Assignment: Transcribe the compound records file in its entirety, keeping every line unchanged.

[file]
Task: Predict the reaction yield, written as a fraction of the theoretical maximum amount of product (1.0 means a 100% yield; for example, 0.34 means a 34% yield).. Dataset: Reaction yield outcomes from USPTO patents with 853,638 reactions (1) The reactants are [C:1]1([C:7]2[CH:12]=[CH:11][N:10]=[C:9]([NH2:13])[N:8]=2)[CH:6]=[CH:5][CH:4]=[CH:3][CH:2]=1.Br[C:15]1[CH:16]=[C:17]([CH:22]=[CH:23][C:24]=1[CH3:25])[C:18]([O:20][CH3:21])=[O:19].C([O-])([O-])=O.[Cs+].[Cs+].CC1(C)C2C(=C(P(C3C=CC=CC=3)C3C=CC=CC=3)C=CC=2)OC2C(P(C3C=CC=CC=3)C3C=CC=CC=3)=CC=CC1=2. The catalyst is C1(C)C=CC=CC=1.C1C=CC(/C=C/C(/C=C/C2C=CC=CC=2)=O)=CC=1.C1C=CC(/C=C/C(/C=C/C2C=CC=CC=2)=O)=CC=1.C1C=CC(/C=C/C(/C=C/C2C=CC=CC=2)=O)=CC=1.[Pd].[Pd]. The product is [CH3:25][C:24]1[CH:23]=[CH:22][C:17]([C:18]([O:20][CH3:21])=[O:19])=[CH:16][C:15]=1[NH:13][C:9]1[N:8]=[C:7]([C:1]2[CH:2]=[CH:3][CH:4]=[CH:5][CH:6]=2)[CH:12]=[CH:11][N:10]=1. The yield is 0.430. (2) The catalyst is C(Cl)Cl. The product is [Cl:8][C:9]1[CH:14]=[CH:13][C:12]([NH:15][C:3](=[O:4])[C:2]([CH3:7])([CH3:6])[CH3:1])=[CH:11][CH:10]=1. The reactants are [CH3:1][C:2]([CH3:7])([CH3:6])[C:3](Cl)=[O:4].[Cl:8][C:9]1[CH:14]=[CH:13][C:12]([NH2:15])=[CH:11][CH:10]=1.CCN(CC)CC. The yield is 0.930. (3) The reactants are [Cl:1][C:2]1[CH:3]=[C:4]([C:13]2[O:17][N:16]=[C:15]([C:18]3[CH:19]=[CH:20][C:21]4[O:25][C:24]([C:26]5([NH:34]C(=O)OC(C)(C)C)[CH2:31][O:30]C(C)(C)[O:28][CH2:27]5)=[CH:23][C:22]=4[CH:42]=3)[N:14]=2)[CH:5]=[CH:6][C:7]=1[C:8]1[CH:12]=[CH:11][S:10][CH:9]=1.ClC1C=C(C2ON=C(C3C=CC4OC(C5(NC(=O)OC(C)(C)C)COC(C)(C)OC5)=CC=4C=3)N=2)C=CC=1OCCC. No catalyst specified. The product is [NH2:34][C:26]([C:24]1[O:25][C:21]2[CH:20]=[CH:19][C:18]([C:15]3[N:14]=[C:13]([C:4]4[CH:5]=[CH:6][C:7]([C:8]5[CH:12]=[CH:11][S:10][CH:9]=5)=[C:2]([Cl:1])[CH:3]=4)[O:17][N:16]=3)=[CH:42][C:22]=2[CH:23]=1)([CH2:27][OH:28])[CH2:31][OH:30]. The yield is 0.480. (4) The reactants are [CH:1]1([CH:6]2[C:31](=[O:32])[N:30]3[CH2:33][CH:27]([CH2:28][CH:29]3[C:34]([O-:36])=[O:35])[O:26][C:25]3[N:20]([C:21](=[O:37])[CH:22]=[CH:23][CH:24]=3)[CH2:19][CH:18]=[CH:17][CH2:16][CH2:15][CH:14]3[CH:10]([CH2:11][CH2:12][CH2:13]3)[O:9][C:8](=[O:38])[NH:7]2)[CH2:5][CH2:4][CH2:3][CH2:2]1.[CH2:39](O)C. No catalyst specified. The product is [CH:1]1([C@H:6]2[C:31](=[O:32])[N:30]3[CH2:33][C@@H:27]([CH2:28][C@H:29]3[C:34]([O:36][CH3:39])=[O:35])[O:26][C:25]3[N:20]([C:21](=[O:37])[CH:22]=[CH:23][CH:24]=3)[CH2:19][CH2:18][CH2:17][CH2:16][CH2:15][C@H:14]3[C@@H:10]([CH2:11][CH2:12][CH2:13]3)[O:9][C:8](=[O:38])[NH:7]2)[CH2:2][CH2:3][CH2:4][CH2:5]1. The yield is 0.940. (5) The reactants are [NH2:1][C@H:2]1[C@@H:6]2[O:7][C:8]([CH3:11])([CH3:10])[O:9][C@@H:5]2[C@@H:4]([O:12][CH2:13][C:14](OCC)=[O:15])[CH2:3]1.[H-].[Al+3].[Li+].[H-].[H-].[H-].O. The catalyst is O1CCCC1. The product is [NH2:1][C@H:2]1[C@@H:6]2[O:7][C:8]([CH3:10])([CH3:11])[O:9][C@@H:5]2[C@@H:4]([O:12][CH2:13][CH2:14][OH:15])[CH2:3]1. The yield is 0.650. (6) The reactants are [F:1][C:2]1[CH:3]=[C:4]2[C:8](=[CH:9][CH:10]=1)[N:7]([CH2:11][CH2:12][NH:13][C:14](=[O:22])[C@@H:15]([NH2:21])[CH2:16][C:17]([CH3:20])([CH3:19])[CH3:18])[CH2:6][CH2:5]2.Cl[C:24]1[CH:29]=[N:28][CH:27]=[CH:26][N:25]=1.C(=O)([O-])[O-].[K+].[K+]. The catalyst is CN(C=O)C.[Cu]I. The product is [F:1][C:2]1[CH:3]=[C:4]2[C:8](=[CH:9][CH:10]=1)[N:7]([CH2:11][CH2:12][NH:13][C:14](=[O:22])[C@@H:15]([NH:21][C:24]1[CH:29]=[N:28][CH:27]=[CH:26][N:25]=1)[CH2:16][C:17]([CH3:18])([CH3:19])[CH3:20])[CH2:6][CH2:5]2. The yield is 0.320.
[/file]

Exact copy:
Task: Predict the reaction yield, written as a fraction of the theoretical maximum amount of product (1.0 means a 100% yield; for example, 0.34 means a 34% yield).. Dataset: Reaction yield outcomes from USPTO patents with 853,638 reactions (1) The reactants are [C:1]1([C:7]2[CH:12]=[CH:11][N:10]=[C:9]([NH2:13])[N:8]=2)[CH:6]=[CH:5][CH:4]=[CH:3][CH:2]=1.Br[C:15]1[CH:16]=[C:17]([CH:22]=[CH:23][C:24]=1[CH3:25])[C:18]([O:20][CH3:21])=[O:19].C([O-])([O-])=O.[Cs+].[Cs+].CC1(C)C2C(=C(P(C3C=CC=CC=3)C3C=CC=CC=3)C=CC=2)OC2C(P(C3C=CC=CC=3)C3C=CC=CC=3)=CC=CC1=2. The catalyst is C1(C)C=CC=CC=1.C1C=CC(/C=C/C(/C=C/C2C=CC=CC=2)=O)=CC=1.C1C=CC(/C=C/C(/C=C/C2C=CC=CC=2)=O)=CC=1.C1C=CC(/C=C/C(/C=C/C2C=CC=CC=2)=O)=CC=1.[Pd].[Pd]. The product is [CH3:25][C:24]1[CH:23]=[CH:22][C:17]([C:18]([O:20][CH3:21])=[O:19])=[CH:16][C:15]=1[NH:13][C:9]1[N:8]=[C:7]([C:1]2[CH:2]=[CH:3][CH:4]=[CH:5][CH:6]=2)[CH:12]=[CH:11][N:10]=1. The yield is 0.430. (2) The catalyst is C(Cl)Cl. The product is [Cl:8][C:9]1[CH:14]=[CH:13][C:12]([NH:15][C:3](=[O:4])[C:2]([CH3:7])([CH3:6])[CH3:1])=[CH:11][CH:10]=1. The reactants are [CH3:1][C:2]([CH3:7])([CH3:6])[C:3](Cl)=[O:4].[Cl:8][C:9]1[CH:14]=[CH:13][C:12]([NH2:15])=[CH:11][CH:10]=1.CCN(CC)CC. The yield is 0.930. (3) The reactants are [Cl:1][C:2]1[CH:3]=[C:4]([C:13]2[O:17][N:16]=[C:15]([C:18]3[CH:19]=[CH:20][C:21]4[O:25][C:24]([C:26]5([NH:34]C(=O)OC(C)(C)C)[CH2:31][O:30]C(C)(C)[O:28][CH2:27]5)=[CH:23][C:22]=4[CH:42]=3)[N:14]=2)[CH:5]=[CH:6][C:7]=1[C:8]1[CH:12]=[CH:11][S:10][CH:9]=1.ClC1C=C(C2ON=C(C3C=CC4OC(C5(NC(=O)OC(C)(C)C)COC(C)(C)OC5)=CC=4C=3)N=2)C=CC=1OCCC. No catalyst specified. The product is [NH2:34][C:26]([C:24]1[O:25][C:21]2[CH:20]=[CH:19][C:18]([C:15]3[N:14]=[C:13]([C:4]4[CH:5]=[CH:6][C:7]([C:8]5[CH:12]=[CH:11][S:10][CH:9]=5)=[C:2]([Cl:1])[CH:3]=4)[O:17][N:16]=3)=[CH:42][C:22]=2[CH:23]=1)([CH2:27][OH:28])[CH2:31][OH:30]. The yield is 0.480. (4) The reactants are [CH:1]1([CH:6]2[C:31](=[O:32])[N:30]3[CH2:33][CH:27]([CH2:28][CH:29]3[C:34]([O-:36])=[O:35])[O:26][C:25]3[N:20]([C:21](=[O:37])[CH:22]=[CH:23][CH:24]=3)[CH2:19][CH:18]=[CH:17][CH2:16][CH2:15][CH:14]3[CH:10]([CH2:11][CH2:12][CH2:13]3)[O:9][C:8](=[O:38])[NH:7]2)[CH2:5][CH2:4][CH2:3][CH2:2]1.[CH2:39](O)C. No catalyst specified. The product is [CH:1]1([C@H:6]2[C:31](=[O:32])[N:30]3[CH2:33][C@@H:27]([CH2:28][C@H:29]3[C:34]([O:36][CH3:39])=[O:35])[O:26][C:25]3[N:20]([C:21](=[O:37])[CH:22]=[CH:23][CH:24]=3)[CH2:19][CH2:18][CH2:17][CH2:16][CH2:15][C@H:14]3[C@@H:10]([CH2:11][CH2:12][CH2:13]3)[O:9][C:8](=[O:38])[NH:7]2)[CH2:2][CH2:3][CH2:4][CH2:5]1. The yield is 0.940. (5) The reactants are [NH2:1][C@H:2]1[C@@H:6]2[O:7][C:8]([CH3:11])([CH3:10])[O:9][C@@H:5]2[C@@H:4]([O:12][CH2:13][C:14](OCC)=[O:15])[CH2:3]1.[H-].[Al+3].[Li+].[H-].[H-].[H-].O. The catalyst is O1CCCC1. The product is [NH2:1][C@H:2]1[C@@H:6]2[O:7][C:8]([CH3:10])([CH3:11])[O:9][C@@H:5]2[C@@H:4]([O:12][CH2:13][CH2:14][OH:15])[CH2:3]1. The yield is 0.650. (6) The reactants are [F:1][C:2]1[CH:3]=[C:4]2[C:8](=[CH:9][CH:10]=1)[N:7]([CH2:11][CH2:12][NH:13][C:14](=[O:22])[C@@H:15]([NH2:21])[CH2:16][C:17]([CH3:20])([CH3:19])[CH3:18])[CH2:6][CH2:5]2.Cl[C:24]1[CH:29]=[N:28][CH:27]=[CH:26][N:25]=1.C(=O)([O-])[O-].[K+].[K+]. The catalyst is CN(C=O)C.[Cu]I. The product is [F:1][C:2]1[CH:3]=[C:4]2[C:8](=[CH:9][CH:10]=1)[N:7]([CH2:11][CH2:12][NH:13][C:14](=[O:22])[C@@H:15]([NH:21][C:24]1[CH:29]=[N:28][CH:27]=[CH:26][N:25]=1)[CH2:16][C:17]([CH3:18])([CH3:19])[CH3:20])[CH2:6][CH2:5]2. The yield is 0.320.